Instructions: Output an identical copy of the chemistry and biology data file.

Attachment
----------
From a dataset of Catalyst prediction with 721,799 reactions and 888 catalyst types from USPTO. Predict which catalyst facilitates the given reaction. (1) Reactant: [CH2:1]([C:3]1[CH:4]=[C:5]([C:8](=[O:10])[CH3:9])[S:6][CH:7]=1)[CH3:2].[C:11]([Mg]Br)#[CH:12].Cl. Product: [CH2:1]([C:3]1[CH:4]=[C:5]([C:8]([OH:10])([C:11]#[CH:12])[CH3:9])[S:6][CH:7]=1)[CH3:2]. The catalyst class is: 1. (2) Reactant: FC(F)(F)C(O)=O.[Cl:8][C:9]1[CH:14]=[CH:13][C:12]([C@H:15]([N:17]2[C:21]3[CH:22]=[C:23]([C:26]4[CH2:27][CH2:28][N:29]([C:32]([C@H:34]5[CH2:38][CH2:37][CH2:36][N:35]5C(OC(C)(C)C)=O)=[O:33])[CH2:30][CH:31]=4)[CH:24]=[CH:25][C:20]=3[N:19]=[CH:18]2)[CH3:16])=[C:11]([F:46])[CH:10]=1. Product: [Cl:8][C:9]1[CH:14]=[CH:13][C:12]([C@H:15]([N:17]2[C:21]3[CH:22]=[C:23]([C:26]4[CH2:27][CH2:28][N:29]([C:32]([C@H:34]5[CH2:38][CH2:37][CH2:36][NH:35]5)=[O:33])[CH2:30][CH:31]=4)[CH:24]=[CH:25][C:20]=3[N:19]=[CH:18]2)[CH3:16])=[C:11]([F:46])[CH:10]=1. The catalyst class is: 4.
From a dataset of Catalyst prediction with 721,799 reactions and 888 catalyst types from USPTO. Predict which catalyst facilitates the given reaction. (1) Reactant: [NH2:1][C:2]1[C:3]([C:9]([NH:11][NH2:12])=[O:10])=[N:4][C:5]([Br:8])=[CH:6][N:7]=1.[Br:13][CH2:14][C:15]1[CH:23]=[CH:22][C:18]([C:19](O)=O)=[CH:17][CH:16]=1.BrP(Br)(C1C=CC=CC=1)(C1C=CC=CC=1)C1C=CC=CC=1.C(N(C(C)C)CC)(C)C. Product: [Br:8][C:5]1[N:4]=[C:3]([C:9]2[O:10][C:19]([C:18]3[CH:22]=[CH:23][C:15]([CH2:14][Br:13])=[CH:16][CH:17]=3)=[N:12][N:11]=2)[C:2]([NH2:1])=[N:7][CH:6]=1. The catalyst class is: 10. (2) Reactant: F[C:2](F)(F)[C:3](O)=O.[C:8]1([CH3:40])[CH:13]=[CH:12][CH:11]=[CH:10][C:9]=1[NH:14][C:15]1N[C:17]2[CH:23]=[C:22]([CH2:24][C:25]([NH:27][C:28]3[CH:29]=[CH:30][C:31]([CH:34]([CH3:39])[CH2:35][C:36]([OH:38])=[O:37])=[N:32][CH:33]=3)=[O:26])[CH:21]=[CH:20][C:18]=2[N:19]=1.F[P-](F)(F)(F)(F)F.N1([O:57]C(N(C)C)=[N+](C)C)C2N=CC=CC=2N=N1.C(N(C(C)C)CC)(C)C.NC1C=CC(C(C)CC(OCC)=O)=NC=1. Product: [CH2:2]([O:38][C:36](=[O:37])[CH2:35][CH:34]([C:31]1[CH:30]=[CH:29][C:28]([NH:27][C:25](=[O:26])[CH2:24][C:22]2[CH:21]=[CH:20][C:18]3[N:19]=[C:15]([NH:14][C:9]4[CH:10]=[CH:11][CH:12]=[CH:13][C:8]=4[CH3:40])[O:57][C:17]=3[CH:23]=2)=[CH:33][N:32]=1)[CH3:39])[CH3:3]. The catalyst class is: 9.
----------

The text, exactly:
From a dataset of Catalyst prediction with 721,799 reactions and 888 catalyst types from USPTO. Predict which catalyst facilitates the given reaction. (1) Reactant: [CH2:1]([C:3]1[CH:4]=[C:5]([C:8](=[O:10])[CH3:9])[S:6][CH:7]=1)[CH3:2].[C:11]([Mg]Br)#[CH:12].Cl. Product: [CH2:1]([C:3]1[CH:4]=[C:5]([C:8]([OH:10])([C:11]#[CH:12])[CH3:9])[S:6][CH:7]=1)[CH3:2]. The catalyst class is: 1. (2) Reactant: FC(F)(F)C(O)=O.[Cl:8][C:9]1[CH:14]=[CH:13][C:12]([C@H:15]([N:17]2[C:21]3[CH:22]=[C:23]([C:26]4[CH2:27][CH2:28][N:29]([C:32]([C@H:34]5[CH2:38][CH2:37][CH2:36][N:35]5C(OC(C)(C)C)=O)=[O:33])[CH2:30][CH:31]=4)[CH:24]=[CH:25][C:20]=3[N:19]=[CH:18]2)[CH3:16])=[C:11]([F:46])[CH:10]=1. Product: [Cl:8][C:9]1[CH:14]=[CH:13][C:12]([C@H:15]([N:17]2[C:21]3[CH:22]=[C:23]([C:26]4[CH2:27][CH2:28][N:29]([C:32]([C@H:34]5[CH2:38][CH2:37][CH2:36][NH:35]5)=[O:33])[CH2:30][CH:31]=4)[CH:24]=[CH:25][C:20]=3[N:19]=[CH:18]2)[CH3:16])=[C:11]([F:46])[CH:10]=1. The catalyst class is: 4.
From a dataset of Catalyst prediction with 721,799 reactions and 888 catalyst types from USPTO. Predict which catalyst facilitates the given reaction. (1) Reactant: [NH2:1][C:2]1[C:3]([C:9]([NH:11][NH2:12])=[O:10])=[N:4][C:5]([Br:8])=[CH:6][N:7]=1.[Br:13][CH2:14][C:15]1[CH:23]=[CH:22][C:18]([C:19](O)=O)=[CH:17][CH:16]=1.BrP(Br)(C1C=CC=CC=1)(C1C=CC=CC=1)C1C=CC=CC=1.C(N(C(C)C)CC)(C)C. Product: [Br:8][C:5]1[N:4]=[C:3]([C:9]2[O:10][C:19]([C:18]3[CH:22]=[CH:23][C:15]([CH2:14][Br:13])=[CH:16][CH:17]=3)=[N:12][N:11]=2)[C:2]([NH2:1])=[N:7][CH:6]=1. The catalyst class is: 10. (2) Reactant: F[C:2](F)(F)[C:3](O)=O.[C:8]1([CH3:40])[CH:13]=[CH:12][CH:11]=[CH:10][C:9]=1[NH:14][C:15]1N[C:17]2[CH:23]=[C:22]([CH2:24][C:25]([NH:27][C:28]3[CH:29]=[CH:30][C:31]([CH:34]([CH3:39])[CH2:35][C:36]([OH:38])=[O:37])=[N:32][CH:33]=3)=[O:26])[CH:21]=[CH:20][C:18]=2[N:19]=1.F[P-](F)(F)(F)(F)F.N1([O:57]C(N(C)C)=[N+](C)C)C2N=CC=CC=2N=N1.C(N(C(C)C)CC)(C)C.NC1C=CC(C(C)CC(OCC)=O)=NC=1. Product: [CH2:2]([O:38][C:36](=[O:37])[CH2:35][CH:34]([C:31]1[CH:30]=[CH:29][C:28]([NH:27][C:25](=[O:26])[CH2:24][C:22]2[CH:21]=[CH:20][C:18]3[N:19]=[C:15]([NH:14][C:9]4[CH:10]=[CH:11][CH:12]=[CH:13][C:8]=4[CH3:40])[O:57][C:17]=3[CH:23]=2)=[CH:33][N:32]=1)[CH3:39])[CH3:3]. The catalyst class is: 9.